(no subject)

I am clearly a long way behind the curve when it comes to adblockers. This may explain why I am still stuck on this website, which was basically aimed at slightly awkward and introverted 14-23 year old girls living in the early naughties.It seems that a lot of people are using them and so never see adverts. Whereas for me they are everywhere on the internet.

I am not sure that anyone admits to clicking on them, it seems everyone feels adverts do not influence them. But the global advertising industry is huge, so either the whole thing is just absolute bullshit. Or people are more influenced by adverts than they admit. Right now John Lewis is trying to sell me a couple Kenwood chef attachment - icecream maker and a grater - and three sofas that don't look hugely different to the ones I bought a couple of months ago. Frankly I have nowhere to store anymore vary similiar sofas and it just seems too soon to upgrade. I suspect it is about normalisation the idea of consumption of something. Do I really need an icecream maker? Or if they cost thousands would I lament the fact one could not be acquired for just £25? Probably not, but just knowing they are out there and not really all that expensive means I may acquire one. I don't feel confident in stating I would never buy one, and I suspect the more I see them the more I might think getting one is a good idea.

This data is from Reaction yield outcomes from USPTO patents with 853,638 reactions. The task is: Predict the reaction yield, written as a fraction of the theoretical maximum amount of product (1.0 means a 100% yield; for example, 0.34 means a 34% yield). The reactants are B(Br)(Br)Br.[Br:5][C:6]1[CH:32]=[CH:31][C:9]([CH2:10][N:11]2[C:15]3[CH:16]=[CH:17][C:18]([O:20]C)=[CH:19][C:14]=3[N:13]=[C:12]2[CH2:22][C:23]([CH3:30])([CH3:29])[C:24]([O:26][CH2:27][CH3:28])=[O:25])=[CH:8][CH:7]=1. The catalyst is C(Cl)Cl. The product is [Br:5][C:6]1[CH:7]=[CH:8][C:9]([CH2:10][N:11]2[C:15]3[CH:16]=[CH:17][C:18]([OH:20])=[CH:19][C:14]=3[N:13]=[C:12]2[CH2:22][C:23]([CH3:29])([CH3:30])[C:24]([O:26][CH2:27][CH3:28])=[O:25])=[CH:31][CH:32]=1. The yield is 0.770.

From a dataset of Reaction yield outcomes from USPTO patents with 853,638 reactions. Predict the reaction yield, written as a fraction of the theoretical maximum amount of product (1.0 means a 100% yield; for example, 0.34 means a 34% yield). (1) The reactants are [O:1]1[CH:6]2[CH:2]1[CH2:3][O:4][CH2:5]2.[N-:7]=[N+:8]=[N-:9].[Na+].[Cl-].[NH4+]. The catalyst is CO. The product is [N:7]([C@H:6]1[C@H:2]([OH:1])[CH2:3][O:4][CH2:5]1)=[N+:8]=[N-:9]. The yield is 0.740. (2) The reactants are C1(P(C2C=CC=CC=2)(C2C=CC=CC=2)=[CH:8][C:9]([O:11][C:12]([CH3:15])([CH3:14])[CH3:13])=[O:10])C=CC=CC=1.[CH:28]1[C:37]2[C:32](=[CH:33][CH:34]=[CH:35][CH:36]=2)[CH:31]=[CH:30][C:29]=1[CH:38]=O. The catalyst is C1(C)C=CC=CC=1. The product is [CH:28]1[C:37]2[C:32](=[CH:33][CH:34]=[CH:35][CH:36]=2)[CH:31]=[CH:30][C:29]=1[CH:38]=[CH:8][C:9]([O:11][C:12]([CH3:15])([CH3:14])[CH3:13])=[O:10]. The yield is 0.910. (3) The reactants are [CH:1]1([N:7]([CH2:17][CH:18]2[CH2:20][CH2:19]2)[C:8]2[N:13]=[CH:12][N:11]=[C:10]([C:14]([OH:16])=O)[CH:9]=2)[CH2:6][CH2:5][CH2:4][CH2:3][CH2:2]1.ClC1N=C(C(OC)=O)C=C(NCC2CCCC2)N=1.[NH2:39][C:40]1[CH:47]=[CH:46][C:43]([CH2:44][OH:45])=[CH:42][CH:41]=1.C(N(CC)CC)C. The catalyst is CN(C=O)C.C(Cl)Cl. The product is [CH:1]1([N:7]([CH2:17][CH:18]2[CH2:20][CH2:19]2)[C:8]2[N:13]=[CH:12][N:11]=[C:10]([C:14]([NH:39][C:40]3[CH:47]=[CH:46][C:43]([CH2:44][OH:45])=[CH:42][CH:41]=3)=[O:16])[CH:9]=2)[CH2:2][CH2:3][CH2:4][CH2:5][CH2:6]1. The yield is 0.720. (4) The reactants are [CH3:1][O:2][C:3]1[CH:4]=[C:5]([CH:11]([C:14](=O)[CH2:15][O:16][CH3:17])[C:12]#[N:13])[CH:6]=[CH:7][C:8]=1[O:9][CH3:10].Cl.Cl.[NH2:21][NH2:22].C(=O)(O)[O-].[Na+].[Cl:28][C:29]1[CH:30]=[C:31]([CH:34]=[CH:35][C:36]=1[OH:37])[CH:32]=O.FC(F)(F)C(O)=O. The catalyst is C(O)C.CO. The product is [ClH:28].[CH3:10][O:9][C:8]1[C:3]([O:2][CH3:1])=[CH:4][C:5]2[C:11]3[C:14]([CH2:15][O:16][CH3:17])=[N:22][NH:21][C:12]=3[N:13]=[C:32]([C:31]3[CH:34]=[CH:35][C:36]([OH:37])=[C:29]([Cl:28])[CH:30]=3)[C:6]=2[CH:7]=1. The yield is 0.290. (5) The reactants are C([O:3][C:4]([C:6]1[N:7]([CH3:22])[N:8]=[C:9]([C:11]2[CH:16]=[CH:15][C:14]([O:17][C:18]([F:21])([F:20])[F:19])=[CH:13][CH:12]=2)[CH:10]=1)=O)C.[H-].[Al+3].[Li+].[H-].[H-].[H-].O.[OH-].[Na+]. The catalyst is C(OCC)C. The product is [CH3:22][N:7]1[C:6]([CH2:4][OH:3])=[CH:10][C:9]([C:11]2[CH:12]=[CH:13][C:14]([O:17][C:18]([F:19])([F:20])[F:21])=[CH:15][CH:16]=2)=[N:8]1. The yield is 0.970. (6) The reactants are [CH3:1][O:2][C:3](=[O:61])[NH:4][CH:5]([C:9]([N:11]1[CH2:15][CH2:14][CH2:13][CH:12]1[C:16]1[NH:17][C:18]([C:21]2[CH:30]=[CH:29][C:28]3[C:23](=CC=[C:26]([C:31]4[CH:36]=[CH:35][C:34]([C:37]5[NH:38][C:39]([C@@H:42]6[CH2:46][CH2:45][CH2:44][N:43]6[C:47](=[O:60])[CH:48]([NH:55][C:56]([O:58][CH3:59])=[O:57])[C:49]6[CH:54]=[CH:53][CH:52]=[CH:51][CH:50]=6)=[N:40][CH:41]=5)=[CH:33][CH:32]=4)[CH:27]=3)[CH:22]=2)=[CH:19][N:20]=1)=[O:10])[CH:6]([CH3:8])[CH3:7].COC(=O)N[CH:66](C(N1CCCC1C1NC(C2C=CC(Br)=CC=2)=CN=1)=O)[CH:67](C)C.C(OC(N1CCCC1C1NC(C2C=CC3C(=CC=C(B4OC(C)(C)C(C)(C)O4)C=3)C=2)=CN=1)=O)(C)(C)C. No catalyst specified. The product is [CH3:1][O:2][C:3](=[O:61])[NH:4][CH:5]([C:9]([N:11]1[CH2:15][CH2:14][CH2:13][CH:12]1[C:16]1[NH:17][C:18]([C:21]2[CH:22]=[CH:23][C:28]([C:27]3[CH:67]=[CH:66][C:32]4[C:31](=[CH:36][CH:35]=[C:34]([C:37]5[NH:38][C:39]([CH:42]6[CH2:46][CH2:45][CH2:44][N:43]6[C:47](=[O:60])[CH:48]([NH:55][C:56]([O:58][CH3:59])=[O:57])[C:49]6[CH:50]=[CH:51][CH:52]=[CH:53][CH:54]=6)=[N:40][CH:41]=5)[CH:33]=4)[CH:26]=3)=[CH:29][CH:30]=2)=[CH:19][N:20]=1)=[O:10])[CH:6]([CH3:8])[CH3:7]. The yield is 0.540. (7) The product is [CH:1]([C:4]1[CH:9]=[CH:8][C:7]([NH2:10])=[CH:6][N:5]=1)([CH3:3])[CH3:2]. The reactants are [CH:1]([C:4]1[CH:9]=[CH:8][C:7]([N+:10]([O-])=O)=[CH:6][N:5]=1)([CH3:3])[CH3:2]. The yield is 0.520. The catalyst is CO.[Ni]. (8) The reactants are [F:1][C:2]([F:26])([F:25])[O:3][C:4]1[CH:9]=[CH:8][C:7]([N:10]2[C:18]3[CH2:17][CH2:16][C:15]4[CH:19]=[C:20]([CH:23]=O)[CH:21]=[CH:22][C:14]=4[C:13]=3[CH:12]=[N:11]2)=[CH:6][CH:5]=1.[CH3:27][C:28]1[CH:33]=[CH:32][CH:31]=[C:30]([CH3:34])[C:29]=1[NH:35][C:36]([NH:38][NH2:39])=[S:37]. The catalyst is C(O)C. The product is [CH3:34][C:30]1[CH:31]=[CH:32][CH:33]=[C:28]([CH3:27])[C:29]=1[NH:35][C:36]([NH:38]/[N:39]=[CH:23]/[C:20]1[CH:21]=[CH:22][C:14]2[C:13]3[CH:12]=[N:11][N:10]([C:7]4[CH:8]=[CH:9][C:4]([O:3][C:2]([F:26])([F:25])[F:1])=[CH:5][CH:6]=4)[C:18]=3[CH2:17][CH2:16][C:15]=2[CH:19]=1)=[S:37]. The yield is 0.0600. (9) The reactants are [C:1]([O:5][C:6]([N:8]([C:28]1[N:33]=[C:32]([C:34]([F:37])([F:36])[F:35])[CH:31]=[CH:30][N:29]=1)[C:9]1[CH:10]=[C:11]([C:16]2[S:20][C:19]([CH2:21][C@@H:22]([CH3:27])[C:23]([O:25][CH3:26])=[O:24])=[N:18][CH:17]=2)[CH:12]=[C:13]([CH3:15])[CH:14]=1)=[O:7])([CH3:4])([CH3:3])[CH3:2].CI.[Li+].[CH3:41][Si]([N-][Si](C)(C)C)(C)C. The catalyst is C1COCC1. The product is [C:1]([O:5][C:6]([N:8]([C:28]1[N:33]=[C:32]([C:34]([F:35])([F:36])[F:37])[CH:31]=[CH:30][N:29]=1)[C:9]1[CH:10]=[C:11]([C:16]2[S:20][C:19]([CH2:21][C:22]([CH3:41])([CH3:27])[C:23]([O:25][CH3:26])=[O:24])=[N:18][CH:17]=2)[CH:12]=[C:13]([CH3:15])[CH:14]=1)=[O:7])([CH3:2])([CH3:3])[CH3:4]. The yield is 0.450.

I guess I am probably doomed to see more of these things as everyone else is blocking them. It seems a little bit unfair that you should block adverts. I mean no-one wants to pay for any intellectual content on the web, so adverts are all there for creators. And yet people seem to find the adverts are too much of an imposition. Presumably the big players - who are basically Facebook and Google have ways around this.

Iain Duncan Smith

The big news this week was the resignation of Iain Duncan Smith. I first mentionned him on my journal back in 2001(I did not even really get his name right which just goes to show the limited impact he was making back then.